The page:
There is no substitute for a culture of integrity in organizations. Compliance alone with the law is not enough. History shows that those who make a practice of skating close to the edge always wind up going over the line. A higher bar of ethics performance is necessary. That bar needs to be set and monitored in the boardroom.  ~J. Richard Finlay writing in The Globe and Mail.

Sound governance is not some abstract ideal or utopian pipe dream. Nor does it occur by accident or through sudden outbreaks of altruism. It happens when leaders lead with integrity, when directors actually direct and when stakeholders demand the highest level of ethics and accountability.  ~ J. Richard Finlay in testimony before the Standing Committee on Banking, Commerce and the Economy, Senate of Canada.

The Finlay Centre for Corporate & Public Governance is the longest continuously cited voice on modern governance standards. Our work over the course of four decades helped to build the new paradigm of ethics and accountability by which many corporations and public institutions are judged today.

The Finlay Centre was founded by J. Richard Finlay, one of the world’s most prescient voices for sound boardroom practices, sanity in CEO pay and the ethical responsibilities of trusted leaders. He coined the term stakeholder capitalism in the 1980s.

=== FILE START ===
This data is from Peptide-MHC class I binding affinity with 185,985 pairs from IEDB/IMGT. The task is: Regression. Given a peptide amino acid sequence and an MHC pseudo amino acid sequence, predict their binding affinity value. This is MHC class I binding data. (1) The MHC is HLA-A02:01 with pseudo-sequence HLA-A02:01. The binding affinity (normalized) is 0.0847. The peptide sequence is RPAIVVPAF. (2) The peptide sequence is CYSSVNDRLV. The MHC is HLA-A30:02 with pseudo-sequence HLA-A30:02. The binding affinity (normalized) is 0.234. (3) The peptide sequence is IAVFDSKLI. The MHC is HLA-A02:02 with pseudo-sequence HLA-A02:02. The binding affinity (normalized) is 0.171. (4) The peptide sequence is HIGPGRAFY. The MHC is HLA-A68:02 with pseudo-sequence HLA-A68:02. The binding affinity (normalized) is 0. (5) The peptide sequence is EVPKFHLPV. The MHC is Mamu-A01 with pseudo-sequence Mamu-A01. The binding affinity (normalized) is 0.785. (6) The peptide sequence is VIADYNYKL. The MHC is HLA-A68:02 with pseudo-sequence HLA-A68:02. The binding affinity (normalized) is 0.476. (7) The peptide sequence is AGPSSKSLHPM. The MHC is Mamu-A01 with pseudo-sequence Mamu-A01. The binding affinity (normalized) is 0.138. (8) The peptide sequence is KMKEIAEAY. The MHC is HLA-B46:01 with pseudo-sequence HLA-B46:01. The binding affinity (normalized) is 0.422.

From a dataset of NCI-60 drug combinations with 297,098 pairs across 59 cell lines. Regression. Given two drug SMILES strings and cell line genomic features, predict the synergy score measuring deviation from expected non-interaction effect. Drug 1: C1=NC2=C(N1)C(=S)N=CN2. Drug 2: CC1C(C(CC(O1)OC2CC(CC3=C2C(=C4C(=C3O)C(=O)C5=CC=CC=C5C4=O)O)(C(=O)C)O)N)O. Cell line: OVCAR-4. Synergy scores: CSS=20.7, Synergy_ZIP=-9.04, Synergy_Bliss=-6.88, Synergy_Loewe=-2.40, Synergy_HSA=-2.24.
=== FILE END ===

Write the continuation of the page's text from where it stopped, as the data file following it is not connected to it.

We pioneered the attributes of environmental responsibility, social purposefulness and successful governance decades before the arrival of ESG. Today we are trying to rebuild the trust that many dubious ESG practices have shattered. 


We were the first to predict seismic boardroom flashpoints and downfalls and played key roles in regulatory milestones and reforms.

We’re working to advance the agenda of the new boardroom and public institution of today: diversity at the table; ethics that shine through a culture of integrity; the next chapter in stakeholder capitalism; and leadership that stands as an unrelenting champion for all stakeholders.

Our landmark work in creating what we called a culture of integrity and the ethical practices of trusted organizations has been praised, recognized and replicated around the world.


Our rich institutional memory, combined with a record of innovative thinking for tomorrow’s challenges, provide umatached resources to corporate and public sector players.

Trust is the asset that is unseen until it is shattered.  When crisis hits, we know a thing or two about how to rebuild trust— especially in turbulent times.

We’re still one of the world’s most recognized voices on CEO pay and the role of boards as compensation credibility gatekeepers. Somebody has to be.

When a board gets to the point where it feels it needs to have a widespread automatic stock sales program, maybe it’s a sign that it’s giving out way too many stock options to insiders